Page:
In Haziri v LB Havering [2019] UKUT 330 (LC) (24 October 2019), the Deputy President provided guidance on how that discretion should be exercised. We now know that the Denton/Mitchell rules on relief from sanction apply; the FTT should not consider the underlying merits of the appeal; and time should not be extended lightly. Even short delays may be deemed “significant”.

Sutton v Norwich CC [2020] UKUT 90 (LC) (20 March 2020, Deputy President) is a mammoth decision concerning an office building converted into serviced apartments, many of which were let on conventional tenancies whilst others were used for short-term stays. The freeholder failed to comply with several improvement notices and HMO regulations, and was served with civil penalty notices. Amongst other grounds, the UT approved fines totalling £174,000 and held:

  • The building was a licensable HMO despite some units being used for short lets.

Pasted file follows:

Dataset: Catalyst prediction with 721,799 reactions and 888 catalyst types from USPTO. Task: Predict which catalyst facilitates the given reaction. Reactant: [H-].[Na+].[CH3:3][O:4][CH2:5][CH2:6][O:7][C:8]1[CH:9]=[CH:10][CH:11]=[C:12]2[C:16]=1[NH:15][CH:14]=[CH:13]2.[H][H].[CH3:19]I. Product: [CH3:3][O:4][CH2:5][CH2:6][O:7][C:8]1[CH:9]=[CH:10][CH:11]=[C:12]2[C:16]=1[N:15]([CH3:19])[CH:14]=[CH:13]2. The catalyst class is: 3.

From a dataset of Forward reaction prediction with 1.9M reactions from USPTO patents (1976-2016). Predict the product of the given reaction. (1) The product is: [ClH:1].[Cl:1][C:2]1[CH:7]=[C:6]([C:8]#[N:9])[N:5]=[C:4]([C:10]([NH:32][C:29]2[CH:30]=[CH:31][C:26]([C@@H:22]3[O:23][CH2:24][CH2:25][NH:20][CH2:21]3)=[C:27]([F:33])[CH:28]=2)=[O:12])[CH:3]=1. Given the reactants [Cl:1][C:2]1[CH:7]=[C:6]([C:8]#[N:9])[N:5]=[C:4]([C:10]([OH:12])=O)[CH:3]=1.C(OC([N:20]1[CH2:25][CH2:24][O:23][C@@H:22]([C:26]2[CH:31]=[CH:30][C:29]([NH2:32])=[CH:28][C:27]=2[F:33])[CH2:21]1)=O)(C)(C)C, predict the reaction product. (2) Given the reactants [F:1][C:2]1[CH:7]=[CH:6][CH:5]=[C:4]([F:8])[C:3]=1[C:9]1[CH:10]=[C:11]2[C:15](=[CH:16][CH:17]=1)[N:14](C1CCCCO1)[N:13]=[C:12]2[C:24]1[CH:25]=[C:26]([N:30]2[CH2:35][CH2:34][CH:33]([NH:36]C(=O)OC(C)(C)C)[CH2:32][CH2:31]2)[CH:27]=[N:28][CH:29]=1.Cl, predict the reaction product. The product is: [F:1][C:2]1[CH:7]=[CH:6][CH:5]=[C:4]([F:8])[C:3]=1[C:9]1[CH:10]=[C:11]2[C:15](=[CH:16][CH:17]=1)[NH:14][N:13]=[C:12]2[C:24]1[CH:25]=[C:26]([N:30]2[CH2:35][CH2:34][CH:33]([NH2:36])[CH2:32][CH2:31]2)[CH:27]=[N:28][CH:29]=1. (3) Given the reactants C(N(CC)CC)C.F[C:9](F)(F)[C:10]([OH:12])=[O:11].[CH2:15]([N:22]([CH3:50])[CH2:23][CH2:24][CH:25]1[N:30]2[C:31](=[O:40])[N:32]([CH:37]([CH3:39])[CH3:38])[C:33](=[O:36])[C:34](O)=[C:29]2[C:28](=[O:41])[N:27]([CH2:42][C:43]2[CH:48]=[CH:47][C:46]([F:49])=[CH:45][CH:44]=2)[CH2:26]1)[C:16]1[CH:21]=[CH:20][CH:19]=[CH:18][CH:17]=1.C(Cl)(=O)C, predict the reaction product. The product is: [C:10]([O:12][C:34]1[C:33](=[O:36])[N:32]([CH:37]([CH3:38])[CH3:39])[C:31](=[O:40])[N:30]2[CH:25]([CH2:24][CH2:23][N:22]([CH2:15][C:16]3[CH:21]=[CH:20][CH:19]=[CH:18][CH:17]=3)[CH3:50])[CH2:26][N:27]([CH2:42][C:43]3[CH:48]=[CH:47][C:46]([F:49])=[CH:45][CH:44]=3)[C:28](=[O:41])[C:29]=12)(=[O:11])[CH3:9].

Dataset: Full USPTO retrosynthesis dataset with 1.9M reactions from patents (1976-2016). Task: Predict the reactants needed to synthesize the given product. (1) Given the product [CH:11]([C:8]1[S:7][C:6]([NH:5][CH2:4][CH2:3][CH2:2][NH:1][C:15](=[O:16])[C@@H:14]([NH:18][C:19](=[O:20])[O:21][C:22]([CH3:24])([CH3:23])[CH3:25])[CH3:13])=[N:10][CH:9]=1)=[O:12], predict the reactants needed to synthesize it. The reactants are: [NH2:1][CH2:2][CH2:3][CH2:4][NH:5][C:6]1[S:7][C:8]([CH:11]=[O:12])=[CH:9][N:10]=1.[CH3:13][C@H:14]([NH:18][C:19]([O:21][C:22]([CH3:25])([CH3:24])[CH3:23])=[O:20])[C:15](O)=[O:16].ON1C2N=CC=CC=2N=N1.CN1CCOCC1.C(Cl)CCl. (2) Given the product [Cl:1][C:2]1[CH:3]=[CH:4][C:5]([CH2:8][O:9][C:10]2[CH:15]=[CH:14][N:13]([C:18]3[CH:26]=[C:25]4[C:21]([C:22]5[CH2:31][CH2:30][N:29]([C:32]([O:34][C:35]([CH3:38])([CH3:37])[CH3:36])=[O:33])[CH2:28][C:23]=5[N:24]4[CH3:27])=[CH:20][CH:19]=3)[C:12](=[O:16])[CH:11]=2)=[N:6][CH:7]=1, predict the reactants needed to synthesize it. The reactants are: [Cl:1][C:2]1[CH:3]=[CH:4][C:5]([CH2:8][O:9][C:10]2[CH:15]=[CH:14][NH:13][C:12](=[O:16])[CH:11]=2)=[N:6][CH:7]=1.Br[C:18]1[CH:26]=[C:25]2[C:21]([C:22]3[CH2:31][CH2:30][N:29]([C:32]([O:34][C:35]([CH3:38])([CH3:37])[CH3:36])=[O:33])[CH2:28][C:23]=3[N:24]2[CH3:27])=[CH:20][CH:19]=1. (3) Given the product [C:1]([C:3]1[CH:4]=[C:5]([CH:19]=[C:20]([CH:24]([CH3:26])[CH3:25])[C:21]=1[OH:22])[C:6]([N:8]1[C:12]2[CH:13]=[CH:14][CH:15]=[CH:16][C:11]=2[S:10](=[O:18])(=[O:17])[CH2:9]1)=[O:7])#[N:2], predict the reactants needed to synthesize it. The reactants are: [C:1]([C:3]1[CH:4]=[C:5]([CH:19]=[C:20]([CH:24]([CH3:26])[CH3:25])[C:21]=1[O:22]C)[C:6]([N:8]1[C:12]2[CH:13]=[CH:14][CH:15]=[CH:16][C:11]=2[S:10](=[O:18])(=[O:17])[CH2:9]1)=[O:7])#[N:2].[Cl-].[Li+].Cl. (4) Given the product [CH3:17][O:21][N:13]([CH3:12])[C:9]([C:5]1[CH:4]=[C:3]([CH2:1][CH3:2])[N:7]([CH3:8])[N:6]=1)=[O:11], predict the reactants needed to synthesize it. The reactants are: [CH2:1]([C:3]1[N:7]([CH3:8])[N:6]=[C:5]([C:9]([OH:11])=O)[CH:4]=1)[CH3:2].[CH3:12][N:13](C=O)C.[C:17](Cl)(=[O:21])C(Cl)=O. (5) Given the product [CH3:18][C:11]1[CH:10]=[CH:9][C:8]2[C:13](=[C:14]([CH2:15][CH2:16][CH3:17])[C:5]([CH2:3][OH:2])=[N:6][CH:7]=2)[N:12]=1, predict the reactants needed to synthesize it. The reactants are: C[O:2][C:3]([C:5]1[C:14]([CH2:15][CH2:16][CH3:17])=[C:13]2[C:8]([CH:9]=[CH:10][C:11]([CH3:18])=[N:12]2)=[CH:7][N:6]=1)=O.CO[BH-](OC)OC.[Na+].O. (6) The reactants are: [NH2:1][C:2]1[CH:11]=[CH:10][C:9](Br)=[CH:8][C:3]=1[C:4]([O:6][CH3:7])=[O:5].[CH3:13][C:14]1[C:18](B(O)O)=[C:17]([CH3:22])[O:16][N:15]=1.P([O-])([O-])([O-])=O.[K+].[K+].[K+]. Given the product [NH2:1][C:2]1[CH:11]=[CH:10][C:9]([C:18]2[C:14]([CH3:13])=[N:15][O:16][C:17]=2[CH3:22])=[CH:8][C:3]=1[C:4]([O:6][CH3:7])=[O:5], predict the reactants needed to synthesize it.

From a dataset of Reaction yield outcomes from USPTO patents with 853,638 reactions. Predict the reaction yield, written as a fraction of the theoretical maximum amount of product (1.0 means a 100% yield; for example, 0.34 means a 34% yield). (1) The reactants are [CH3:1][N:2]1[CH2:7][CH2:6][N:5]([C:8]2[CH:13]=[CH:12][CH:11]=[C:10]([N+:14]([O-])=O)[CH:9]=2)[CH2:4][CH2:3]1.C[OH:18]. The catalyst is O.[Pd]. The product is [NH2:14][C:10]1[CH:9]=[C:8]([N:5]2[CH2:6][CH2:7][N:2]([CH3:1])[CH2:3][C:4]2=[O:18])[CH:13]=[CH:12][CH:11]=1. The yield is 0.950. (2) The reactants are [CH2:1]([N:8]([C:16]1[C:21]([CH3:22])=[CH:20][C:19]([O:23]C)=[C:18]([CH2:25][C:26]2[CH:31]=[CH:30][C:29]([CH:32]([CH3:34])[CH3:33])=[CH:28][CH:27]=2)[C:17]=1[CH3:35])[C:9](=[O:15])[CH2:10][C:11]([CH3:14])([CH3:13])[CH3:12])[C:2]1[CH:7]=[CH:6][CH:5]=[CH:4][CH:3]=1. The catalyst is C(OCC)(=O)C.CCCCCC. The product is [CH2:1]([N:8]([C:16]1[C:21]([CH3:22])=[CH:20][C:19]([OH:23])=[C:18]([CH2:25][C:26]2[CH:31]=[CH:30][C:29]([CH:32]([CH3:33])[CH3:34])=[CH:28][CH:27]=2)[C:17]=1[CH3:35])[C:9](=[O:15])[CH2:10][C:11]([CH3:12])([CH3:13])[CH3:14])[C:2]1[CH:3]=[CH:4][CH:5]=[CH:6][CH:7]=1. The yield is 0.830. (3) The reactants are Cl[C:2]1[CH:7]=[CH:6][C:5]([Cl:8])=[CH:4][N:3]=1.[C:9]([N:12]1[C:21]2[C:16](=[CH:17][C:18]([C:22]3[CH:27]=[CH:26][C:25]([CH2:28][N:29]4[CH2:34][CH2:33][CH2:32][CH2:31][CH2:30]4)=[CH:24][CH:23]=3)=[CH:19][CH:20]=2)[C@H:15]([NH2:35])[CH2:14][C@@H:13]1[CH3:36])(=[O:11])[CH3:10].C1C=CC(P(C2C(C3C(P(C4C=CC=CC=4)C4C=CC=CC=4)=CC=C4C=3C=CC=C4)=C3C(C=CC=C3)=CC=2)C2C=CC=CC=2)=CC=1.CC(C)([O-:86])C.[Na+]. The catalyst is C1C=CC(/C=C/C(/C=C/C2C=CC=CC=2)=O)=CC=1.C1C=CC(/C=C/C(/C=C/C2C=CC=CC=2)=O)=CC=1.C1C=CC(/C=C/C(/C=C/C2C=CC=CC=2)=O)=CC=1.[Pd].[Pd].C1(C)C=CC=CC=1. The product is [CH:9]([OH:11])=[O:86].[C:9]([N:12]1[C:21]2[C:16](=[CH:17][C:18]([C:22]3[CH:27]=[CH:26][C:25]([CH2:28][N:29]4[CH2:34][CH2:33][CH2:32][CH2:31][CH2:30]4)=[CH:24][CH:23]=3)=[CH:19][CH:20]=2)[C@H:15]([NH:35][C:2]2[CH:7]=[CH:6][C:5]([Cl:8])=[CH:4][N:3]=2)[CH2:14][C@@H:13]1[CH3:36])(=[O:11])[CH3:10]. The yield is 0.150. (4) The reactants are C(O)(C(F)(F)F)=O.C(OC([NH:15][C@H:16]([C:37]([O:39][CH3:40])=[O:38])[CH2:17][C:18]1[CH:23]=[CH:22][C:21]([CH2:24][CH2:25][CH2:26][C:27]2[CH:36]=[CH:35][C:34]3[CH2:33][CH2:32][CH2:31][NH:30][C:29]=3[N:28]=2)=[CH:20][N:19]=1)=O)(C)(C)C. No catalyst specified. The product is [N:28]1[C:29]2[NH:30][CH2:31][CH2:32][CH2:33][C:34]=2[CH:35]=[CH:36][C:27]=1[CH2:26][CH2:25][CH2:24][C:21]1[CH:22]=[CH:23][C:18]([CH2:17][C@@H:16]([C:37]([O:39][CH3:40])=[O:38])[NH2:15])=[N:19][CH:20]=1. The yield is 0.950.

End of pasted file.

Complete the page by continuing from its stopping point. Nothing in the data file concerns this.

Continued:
• There is nothing defective or invalid about a local authority serving a series of separate improvement notices rather than a single notice covering all identified hazards.
  • Notices of intent and final notices may be validly served by email, even if the recipient failed or refused to open the message.
  • The Deputy President adopted Judge Elizabeth Cooke’s decision in Marshall (above).

Two decisions have provided clarification on the defence of reasonable excuse, which is available for many of the housing offences which are liable to civil penalties. In I R Management Services Ltd v Salford CC [2020] UKUT 0081 (LC) (19 March 2020) the Deputy President confirmed that the burden of proof rests upon the appellant – on the balance of probabilities – to show that they had a reasonable excuse. Sutton (above) also confirmed that the appellants’ lack of knowledge that their building was an HMO and was licensable did not give them a reasonable excuse for failing to licence it, even though they had relied on professional advice to that effect.